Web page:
Weiner Resigns Amid Democratic Fallout

Posted by BBC News on Jun 16th, 2011 and filed under Politics. You can follow any responses to this entry through the RSS 2.0. You can leave a response or trackback to this entry

Rep. Anthony Weiner has decided to resign, following facts that he exchanged sexually explicit messages and photographs of himself with women he met online, a senior Democratic aide confirmed Thursday morning.

Weiner (D-N.Y.) informed House Minority Leader Nancy Pelosi (D-Calif.) and Rep. Steve Israel (D-N.Y.), chair of the Democratic Congressional Campaign Committee, of his decision Wednesday night, the aide said.

Weiner’s decision comes weeks after he posted a suggestive picture of himself – intended as a private message to a college student in Washington state – to his community Twitter account.

In the days that followed, Weiner tried several techniques to defuse the growing scandal. He at first said the photo was put up by a “hacker” and then called it a “prank.” Then he offered an all-out confession, admitting he had taken and sent the picture, in a rambling news conference in New York.

Then he vanished and was mentioned to be seeking help for an unspecified disorder at an unknown treatment center. Washington gossip indicated that he was patiently waiting for his wife, Huma Abedin, an aide to Secretary of State Hillary Rodham Clinton, to return from a trip to Africa.

As days passed, more photos emerged – and more women came forward to say they had corresponded with Weiner. Last weekend, many top Democrats began a serious effort to push him to step down. President Obama said he would have bowed out if he were in the same situation as Weiner.

Weiner’s resignation will mean the loss of one of the House Democrats’ most ambitious and TV-friendly spokesmen. But they will also be free of a scandal that bogged their party down at a key time. The revelations about Weiner emerged when Democrats were relishing an unlikely win in a New York special election – an opening they got when a different New York congressman, former representative Chris Lee (R), sent his own suggestive photos to a woman he met online.

House Majority Leader Eric Cantor (R-Va.) told journalists Thursday morning that “it’s an unfortunate circumstance, and I’ve said I didn’t condone his activities, and I had reported a while ago that I think he should step down.”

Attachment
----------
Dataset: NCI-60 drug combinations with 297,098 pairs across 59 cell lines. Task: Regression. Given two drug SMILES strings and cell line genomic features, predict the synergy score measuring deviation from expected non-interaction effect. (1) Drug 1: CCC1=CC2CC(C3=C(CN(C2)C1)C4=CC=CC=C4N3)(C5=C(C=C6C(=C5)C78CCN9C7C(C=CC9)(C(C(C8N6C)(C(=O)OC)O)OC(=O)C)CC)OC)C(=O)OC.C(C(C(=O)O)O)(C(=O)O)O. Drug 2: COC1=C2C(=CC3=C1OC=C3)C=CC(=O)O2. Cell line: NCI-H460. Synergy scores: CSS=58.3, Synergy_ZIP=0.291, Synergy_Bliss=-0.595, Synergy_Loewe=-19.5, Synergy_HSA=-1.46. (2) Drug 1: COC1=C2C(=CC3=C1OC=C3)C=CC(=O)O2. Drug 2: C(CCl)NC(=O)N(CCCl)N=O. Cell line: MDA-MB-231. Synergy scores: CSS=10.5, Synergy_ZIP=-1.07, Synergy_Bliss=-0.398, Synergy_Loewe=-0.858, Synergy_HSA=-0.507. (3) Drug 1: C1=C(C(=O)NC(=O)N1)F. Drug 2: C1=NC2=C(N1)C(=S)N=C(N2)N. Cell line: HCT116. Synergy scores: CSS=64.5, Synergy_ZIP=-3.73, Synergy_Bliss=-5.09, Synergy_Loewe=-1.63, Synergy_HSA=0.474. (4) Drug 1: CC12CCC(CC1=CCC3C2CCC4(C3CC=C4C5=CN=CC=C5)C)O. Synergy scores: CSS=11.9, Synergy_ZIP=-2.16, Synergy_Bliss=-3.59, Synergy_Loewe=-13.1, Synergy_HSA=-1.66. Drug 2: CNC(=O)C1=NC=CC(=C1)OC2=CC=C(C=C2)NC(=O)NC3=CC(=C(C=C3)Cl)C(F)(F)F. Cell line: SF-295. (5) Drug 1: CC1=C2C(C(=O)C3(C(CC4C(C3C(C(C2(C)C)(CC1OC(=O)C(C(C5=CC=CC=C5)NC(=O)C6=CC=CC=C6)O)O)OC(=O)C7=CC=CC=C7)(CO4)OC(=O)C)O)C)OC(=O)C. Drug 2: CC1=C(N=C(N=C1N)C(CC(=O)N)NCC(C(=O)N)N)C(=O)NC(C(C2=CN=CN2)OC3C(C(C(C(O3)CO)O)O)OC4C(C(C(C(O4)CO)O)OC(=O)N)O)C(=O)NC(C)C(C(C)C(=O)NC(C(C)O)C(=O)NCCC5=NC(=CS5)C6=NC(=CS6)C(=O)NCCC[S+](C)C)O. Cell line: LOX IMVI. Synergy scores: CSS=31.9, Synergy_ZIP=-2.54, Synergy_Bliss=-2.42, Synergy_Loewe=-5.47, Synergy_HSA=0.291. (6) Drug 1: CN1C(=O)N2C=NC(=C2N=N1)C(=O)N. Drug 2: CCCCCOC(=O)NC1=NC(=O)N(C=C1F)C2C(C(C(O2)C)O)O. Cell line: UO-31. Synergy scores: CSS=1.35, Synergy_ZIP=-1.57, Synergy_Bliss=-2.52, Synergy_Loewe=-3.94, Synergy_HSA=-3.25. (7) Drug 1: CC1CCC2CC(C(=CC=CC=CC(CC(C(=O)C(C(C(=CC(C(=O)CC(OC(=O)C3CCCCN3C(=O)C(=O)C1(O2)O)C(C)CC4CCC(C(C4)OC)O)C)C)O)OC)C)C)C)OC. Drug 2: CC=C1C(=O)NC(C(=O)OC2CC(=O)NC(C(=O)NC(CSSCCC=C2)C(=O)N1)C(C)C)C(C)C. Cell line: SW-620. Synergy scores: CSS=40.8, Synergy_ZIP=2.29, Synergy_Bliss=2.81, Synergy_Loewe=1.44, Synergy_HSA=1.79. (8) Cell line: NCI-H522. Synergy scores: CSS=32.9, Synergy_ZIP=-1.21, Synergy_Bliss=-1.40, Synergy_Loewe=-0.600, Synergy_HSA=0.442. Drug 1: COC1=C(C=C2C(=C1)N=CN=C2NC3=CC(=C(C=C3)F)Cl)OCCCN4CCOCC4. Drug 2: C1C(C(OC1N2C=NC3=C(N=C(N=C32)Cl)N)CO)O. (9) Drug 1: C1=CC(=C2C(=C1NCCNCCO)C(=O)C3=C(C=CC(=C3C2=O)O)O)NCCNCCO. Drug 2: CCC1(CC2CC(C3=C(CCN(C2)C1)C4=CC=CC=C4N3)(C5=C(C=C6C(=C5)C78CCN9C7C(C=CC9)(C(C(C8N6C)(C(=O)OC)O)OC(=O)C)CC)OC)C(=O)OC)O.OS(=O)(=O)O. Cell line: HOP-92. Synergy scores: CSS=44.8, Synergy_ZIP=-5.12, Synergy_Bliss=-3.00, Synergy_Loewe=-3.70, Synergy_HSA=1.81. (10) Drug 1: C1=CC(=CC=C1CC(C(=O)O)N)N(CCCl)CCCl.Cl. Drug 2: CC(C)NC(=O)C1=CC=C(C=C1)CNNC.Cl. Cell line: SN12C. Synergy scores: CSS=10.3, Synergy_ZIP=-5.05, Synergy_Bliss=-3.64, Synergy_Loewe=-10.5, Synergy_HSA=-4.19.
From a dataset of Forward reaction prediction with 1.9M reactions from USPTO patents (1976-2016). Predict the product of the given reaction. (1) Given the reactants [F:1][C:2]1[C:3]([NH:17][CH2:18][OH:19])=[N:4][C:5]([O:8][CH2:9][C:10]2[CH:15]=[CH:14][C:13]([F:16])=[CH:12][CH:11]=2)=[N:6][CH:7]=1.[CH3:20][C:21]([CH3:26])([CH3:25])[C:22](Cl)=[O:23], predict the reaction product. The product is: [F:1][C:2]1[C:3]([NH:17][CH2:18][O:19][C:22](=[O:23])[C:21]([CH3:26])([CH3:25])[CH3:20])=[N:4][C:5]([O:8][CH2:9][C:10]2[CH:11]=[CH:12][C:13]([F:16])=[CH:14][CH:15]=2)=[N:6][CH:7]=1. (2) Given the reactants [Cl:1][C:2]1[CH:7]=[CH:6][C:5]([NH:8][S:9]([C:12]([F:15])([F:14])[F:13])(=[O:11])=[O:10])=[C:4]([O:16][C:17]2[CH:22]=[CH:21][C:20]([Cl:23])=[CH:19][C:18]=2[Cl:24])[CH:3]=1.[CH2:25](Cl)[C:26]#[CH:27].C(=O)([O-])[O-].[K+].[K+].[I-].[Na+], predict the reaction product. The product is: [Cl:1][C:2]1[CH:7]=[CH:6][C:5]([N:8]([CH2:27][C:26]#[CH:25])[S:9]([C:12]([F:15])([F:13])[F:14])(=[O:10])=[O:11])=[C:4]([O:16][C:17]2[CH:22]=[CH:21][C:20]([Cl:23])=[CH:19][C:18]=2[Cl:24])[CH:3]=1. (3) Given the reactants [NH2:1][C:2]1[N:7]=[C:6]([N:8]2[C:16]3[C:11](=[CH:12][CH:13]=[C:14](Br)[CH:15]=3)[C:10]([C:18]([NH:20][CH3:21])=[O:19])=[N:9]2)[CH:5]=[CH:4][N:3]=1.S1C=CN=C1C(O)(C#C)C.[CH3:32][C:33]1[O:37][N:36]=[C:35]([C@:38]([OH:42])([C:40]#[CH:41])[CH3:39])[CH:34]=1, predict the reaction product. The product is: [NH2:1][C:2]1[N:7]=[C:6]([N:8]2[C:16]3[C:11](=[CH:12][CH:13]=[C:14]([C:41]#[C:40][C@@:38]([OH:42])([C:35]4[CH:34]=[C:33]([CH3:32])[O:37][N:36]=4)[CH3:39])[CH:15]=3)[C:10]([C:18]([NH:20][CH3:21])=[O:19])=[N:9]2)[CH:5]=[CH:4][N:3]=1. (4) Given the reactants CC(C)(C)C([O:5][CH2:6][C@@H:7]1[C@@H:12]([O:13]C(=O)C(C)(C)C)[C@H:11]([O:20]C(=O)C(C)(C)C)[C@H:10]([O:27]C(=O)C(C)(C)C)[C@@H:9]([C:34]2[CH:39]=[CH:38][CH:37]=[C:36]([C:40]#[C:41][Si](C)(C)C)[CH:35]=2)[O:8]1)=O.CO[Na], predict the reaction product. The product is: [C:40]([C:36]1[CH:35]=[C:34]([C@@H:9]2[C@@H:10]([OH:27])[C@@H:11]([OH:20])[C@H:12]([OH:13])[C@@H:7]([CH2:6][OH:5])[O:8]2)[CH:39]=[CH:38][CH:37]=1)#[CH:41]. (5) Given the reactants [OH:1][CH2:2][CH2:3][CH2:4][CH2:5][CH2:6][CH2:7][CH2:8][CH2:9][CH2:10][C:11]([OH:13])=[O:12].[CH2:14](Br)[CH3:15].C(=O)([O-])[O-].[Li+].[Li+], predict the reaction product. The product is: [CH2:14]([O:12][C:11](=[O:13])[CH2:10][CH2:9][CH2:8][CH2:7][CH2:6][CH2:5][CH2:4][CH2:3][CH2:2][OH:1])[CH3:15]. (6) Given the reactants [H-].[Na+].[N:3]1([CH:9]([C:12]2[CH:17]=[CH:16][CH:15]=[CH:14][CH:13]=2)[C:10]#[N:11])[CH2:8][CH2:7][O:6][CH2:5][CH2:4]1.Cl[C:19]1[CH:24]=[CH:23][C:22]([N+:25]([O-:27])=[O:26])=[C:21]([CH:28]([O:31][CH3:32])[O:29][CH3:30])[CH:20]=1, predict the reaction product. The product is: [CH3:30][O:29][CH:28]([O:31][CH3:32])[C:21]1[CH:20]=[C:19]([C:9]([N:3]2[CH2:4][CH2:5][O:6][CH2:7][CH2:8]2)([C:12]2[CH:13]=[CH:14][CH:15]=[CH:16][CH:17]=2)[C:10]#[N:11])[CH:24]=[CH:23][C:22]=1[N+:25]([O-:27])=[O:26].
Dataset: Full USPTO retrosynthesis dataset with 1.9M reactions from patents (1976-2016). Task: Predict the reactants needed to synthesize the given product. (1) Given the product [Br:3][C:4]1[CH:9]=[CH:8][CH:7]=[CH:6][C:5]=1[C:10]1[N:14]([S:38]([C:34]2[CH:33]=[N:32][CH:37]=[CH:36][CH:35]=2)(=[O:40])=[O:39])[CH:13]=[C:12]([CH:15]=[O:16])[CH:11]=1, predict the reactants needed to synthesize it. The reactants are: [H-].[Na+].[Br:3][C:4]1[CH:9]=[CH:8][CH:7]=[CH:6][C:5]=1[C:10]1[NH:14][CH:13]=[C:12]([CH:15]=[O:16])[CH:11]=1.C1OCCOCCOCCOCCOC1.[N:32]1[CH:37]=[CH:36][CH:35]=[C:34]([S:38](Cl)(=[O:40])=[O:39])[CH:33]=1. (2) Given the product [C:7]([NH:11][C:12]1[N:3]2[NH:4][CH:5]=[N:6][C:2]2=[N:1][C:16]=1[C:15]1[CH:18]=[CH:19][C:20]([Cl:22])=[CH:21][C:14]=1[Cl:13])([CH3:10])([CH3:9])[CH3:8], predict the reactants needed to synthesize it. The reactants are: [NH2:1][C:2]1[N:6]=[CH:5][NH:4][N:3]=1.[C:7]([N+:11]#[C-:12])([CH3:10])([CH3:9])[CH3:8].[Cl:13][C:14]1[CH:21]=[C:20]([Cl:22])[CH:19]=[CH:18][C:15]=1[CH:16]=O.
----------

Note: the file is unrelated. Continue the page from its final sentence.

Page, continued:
In a news convention Thursday morning, Pelosi repeatedly avoided discussing Weiner’s choice.

“We’ll have a chance to talk about this. But we’re not performing it before we have a decision from congressman Weiner,” Pelosi said in response to a reporter’s question. “We professionally gave him time, and his spouse came home for them to talk. He’s going to make an announcement. I’m not going to predicate something on a decision that we haven’t heard yet.”

In the short term, Weiner’s resignation would trigger a special election to fill his seat, which stretches across the outer sections of Brooklyn and Queens. New York Gov. Andrew Cuomo (D) will be imposed with calling for that election.

Political observers say the seat leans Democratic. But this distinct election would have special complications. New York needs to cut two congressional seats in the redistricting process, and state legislators could possibly choose to eliminate Weiner’s seat. That would allow them to give his territory to incumbents nearby.

So the state’s top Democrats might be intending for an unusual prospect.

He or she would need to be ambitious enough to run for Weiner’s seat and fend off a Republican challenger. But then the victor might have to shed the seat in redistricting shortly thereafter.

“The question,” said Dave Wasserman of the Cook Political Report, “is whether that person exists.”

In the longer term, political experts said Thursday that Weiner’s resignation was likely to be long forgotten before the next election.

“I think it’s a distraction, but I think the importance of this scandal on the Democratic prospects is being exaggerated. We’re far off from the election, and we’re in an age when the public attention span is small,” said Julian Zelizer, a professor of history and public affairs at Princeton University. “There’s plenty of time for folks to forget it.”

Still, the Weiner tale may have hurt Democrats’ efforts to remake a discussion happening right now on Capitol Hill: how to reconcile a partisan standoff over spending and debt.

Democrat Kathy Hochul won the House seat in the New York special election in May while targeting Republican plans to renovate Medicare. In claiming one of the state’s most conservative House districts, Democrats thought they had acquired enough momentum to alter the course of a political debate that Republicans had dominated.

“And then, whammo! Weiner just stops that cold,” said Douglas Muzzio, a professor of public affairs at City University of New York. He said Weiner’s scandal would be seen as “minor, but inconsequential,” since it has cost Democrats largely time and public focus.

“It is not an earthquake. But, you know, it’s an obstacle that’s got to be overcome. It’s a piece of political terrain that [Democrats] didn’t want to cross,” Muzzio said.

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